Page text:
Osservatorio Fondazione Prada: What’s in a Photo?
Italian photographer Stefano Graziani presents his Questioning Pictures project in the Milan outpost
Stefano Graziani explains that he doesn’t have an Instagram account. As an Italian architect turned photographer, a position that places him at the intersection of a Venn diagram for certified Insta catnip, that’s rather demure. Judging by his work on projects like Taxonomies and Under the Volcano, his is an archive many would welcome in the open.
And oddly enough, that is what his latest exhibition somehow does, on an institutional level. With Questioning Pictures, a photographic proposal at the new Osservatorio Fondazione Prada in Milan, he explores the role of the camera as a tool for cataloguing the materials preserved by cultural institutions —and the perceptions of them. To study the ambivalent relationship between a photograph and the museum object, Graziani perused with his lens the archives of the Canadian Centre for Architecture in Montreal, the Sir John Soane’s Museum in London, the Kunstmuseum Basel, the Museum Insel Hombroich in Neuss, the Museo di Castelvecchio in Verona and the plaster cast gallery in the Museo Canova in Possagno.
The first institution, based on Phyllis Lambert’s former private collection, is where the project started, both logistically and conceptually. The centre itself is an example of a body of information that was at first closed to the public, but now serves a larger function as a place for historical and future discussion —especially as it offers its collection for research, which led Graziani down this path.
The choice for another institution, Castelvecchio, rings close to home: as an architecture student in Venice, he found it nearly impossible not to be influenced by the rationale of Carlo Scarpa. Now, at the Verona centre, he studied the master’s spatial plans for hosting Bellini’s Madonna col bambino, via his collection of drawings. “Scarpa was a way to talk about exhibition design instead of the white cube as the only possibility to show work… and to talk about the architects involved in this project,” Graziani explained.
That’s OFFICE Kersten Geers David Van Severen, who covered the space, both horizontally and vertically, in a heraldic colour palette of blue and red. The Osservatorio, the Fondazione Prada’s newest outpost, is located on the fifth and sixth floors of one of the central buildings of the Galleria Vittorio Emanuele II. While its large windows provide a privileged view above the octagon and the entrance of natural light, they reduce usable wall space for hanging. Geers and Van Severen, along with Graziani and curator Francesco Zanot, decided to bring new walls inwards, crossing against the available distribution. “There are many levels of perception regarding how to see these photographs and how to walk through the exhibition… and none of these possibilities are wrong,” said the author.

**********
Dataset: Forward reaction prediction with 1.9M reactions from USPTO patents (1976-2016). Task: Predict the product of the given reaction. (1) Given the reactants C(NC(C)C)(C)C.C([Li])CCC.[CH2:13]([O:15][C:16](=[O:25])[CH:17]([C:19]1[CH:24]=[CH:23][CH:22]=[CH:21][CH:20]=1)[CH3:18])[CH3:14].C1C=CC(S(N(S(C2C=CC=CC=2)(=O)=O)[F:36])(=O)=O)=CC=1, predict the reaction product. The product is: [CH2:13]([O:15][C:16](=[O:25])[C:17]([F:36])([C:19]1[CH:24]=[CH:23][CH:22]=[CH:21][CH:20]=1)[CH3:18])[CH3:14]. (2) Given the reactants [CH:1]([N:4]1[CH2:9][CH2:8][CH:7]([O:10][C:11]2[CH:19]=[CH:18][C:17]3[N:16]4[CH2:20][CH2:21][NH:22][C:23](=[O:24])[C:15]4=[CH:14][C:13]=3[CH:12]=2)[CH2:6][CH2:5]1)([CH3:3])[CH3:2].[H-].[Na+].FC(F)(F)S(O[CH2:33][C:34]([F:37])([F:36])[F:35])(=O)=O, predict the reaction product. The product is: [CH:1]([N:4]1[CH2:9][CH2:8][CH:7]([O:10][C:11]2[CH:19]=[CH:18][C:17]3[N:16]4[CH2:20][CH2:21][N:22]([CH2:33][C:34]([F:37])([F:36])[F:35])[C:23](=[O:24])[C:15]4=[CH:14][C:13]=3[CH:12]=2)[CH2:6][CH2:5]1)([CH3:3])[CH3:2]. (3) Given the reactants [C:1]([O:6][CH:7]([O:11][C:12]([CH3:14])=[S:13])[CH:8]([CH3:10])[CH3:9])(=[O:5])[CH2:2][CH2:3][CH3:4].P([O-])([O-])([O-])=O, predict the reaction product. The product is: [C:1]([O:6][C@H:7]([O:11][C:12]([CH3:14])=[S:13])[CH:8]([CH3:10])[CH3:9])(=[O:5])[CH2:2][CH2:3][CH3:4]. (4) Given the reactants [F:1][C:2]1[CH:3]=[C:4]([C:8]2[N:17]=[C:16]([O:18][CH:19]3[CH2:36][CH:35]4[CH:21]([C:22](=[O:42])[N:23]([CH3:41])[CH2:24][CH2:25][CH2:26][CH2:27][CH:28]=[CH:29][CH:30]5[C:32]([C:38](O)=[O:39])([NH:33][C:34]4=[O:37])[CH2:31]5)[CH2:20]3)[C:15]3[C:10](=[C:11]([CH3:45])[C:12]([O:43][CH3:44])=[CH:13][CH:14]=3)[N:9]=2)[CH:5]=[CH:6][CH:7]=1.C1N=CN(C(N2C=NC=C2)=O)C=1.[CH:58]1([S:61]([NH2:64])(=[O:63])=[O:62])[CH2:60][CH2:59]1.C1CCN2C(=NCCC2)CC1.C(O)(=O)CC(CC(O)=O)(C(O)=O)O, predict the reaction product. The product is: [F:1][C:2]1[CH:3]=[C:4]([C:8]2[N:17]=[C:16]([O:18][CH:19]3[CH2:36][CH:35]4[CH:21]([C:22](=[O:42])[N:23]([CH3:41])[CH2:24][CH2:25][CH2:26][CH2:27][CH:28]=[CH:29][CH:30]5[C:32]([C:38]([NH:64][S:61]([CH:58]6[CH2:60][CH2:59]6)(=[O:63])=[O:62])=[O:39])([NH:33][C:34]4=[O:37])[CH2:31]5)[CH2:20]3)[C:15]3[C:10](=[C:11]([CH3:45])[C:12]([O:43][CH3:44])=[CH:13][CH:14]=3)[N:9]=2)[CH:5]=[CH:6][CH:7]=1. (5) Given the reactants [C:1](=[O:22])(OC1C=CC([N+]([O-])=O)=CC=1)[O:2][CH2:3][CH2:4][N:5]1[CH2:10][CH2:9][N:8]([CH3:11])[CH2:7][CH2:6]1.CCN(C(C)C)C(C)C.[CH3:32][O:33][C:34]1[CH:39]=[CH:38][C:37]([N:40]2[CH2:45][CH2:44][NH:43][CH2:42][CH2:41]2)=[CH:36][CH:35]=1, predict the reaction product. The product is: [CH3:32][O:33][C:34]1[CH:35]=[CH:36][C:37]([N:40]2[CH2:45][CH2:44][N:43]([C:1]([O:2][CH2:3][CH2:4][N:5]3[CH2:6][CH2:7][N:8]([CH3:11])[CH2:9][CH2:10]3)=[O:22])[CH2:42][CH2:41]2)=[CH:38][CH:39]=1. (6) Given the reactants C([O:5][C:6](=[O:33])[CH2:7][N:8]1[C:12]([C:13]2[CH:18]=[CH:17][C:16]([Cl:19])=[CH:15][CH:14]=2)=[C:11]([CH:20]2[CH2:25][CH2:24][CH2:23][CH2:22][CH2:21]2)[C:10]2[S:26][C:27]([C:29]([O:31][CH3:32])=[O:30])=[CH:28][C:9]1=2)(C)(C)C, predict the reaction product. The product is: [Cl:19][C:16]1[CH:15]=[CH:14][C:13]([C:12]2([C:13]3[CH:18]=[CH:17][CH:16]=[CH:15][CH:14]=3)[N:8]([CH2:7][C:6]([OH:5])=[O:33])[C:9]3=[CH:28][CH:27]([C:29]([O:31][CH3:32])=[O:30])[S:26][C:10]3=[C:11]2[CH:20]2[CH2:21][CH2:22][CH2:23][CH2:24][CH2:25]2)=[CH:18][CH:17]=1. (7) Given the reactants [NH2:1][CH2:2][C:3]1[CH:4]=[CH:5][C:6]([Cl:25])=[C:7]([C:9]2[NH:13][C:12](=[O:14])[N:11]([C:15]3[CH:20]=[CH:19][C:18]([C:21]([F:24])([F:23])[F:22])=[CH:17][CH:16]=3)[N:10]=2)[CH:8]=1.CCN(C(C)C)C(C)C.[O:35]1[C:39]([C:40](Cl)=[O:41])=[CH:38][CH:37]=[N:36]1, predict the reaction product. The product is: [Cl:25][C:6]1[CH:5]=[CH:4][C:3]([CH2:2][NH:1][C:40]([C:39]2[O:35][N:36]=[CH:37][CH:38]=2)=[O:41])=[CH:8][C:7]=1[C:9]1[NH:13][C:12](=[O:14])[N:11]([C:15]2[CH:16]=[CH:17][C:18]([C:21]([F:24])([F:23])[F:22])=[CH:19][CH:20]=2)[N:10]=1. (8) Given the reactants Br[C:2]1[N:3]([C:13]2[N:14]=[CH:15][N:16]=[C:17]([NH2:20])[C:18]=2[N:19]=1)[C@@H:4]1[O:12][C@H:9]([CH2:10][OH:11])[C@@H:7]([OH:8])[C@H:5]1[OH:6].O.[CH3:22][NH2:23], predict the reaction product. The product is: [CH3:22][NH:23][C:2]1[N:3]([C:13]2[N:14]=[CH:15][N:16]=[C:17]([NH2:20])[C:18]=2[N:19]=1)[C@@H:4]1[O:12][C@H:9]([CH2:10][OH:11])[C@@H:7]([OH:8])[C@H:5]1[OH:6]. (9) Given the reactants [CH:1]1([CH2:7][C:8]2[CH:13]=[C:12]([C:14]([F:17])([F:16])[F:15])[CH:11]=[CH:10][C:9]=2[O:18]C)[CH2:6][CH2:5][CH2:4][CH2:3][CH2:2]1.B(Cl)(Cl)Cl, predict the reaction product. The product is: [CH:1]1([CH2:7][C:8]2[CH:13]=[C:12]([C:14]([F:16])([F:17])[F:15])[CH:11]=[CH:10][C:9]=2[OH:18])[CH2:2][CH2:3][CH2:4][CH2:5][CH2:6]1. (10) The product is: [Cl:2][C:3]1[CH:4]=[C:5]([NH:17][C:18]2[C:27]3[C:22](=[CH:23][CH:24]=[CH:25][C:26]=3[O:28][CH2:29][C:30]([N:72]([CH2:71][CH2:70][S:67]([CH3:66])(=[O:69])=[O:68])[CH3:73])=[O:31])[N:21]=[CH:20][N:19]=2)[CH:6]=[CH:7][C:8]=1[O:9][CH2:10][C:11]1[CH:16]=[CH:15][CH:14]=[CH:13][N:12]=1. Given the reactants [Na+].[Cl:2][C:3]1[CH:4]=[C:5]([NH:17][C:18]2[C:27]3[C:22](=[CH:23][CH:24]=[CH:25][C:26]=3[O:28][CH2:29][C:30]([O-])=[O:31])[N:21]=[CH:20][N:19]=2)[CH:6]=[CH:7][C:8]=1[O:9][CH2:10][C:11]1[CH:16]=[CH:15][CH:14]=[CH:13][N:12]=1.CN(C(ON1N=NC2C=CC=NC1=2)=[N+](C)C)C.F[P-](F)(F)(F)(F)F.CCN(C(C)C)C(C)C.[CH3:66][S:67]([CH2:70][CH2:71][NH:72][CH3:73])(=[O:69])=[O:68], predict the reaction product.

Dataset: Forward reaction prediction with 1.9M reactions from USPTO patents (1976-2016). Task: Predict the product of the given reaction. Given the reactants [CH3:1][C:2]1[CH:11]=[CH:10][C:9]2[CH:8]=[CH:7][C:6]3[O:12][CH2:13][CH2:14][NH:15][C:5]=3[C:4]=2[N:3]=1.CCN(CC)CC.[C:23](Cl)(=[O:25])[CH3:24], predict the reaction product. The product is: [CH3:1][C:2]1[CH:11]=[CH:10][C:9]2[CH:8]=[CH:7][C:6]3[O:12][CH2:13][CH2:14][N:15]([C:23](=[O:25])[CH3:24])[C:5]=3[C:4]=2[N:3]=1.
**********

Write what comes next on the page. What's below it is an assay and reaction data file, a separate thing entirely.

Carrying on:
But the exact sequence for the 36 mages themselves is no random act. “You could say it’s reactionary, because it shows a lot of things that are not supposed to be in the same place. With photographs of objects together, we can set a temporary order of things,” he mused.
In one of the images, the curator of the Adolf Loos Centre in Prague goes up the stairs of Villa Müller’s cipollino-marbled living room; in another, she’s gone. A transparent human figure, almost a ghost, is seen in Milan’s Casa Boschi Di Stefano. A Pompeii photographic album is featured, from different perspectives, next to a plastic model of the Pantheon. In one photo, apples are placed atop a 1935 Mies Van Der Rohe table prototype; in another, the fruits change position, tricking the spectator’s memory of the underlying piece of furniture. There is something oddly off in each image, as if to challenge the viewer’s baseline expectations of the stability of archival matter. “There is a moment for any spectator, when you have to deal with what you see. This is the essence of the photographs, the two-dimensional composition that is shown… and I’m showing things for what they are,” Graziani explained. “It’s about how I can put myself in front of an institutional collection, and how institutions can question themselves.” Or, as put by Francesco Zanot, it can be explored both on a level of documentation –passing “from one image to the next, making connections based on our knowledge of what is depicted and the relationship we establish with it”– and non-documentation –“based on considering each of Graziani’s images as an artwork. From what is photographed, we pass to the why.”
By superposing this temporary order and the idea of the non-archival archive with the traditional stability provided by detailed captions that point to the objects’ origins, the result is not an anti-curatorial stance, but instead, a way “to institutionalise, which is about opening the institution,” as Graziani explained.
A few days after our interview, I noticed something on my phone: Graziani had gotten himself an Instagram account.
Questioning Pictures is on display until February 26, 2018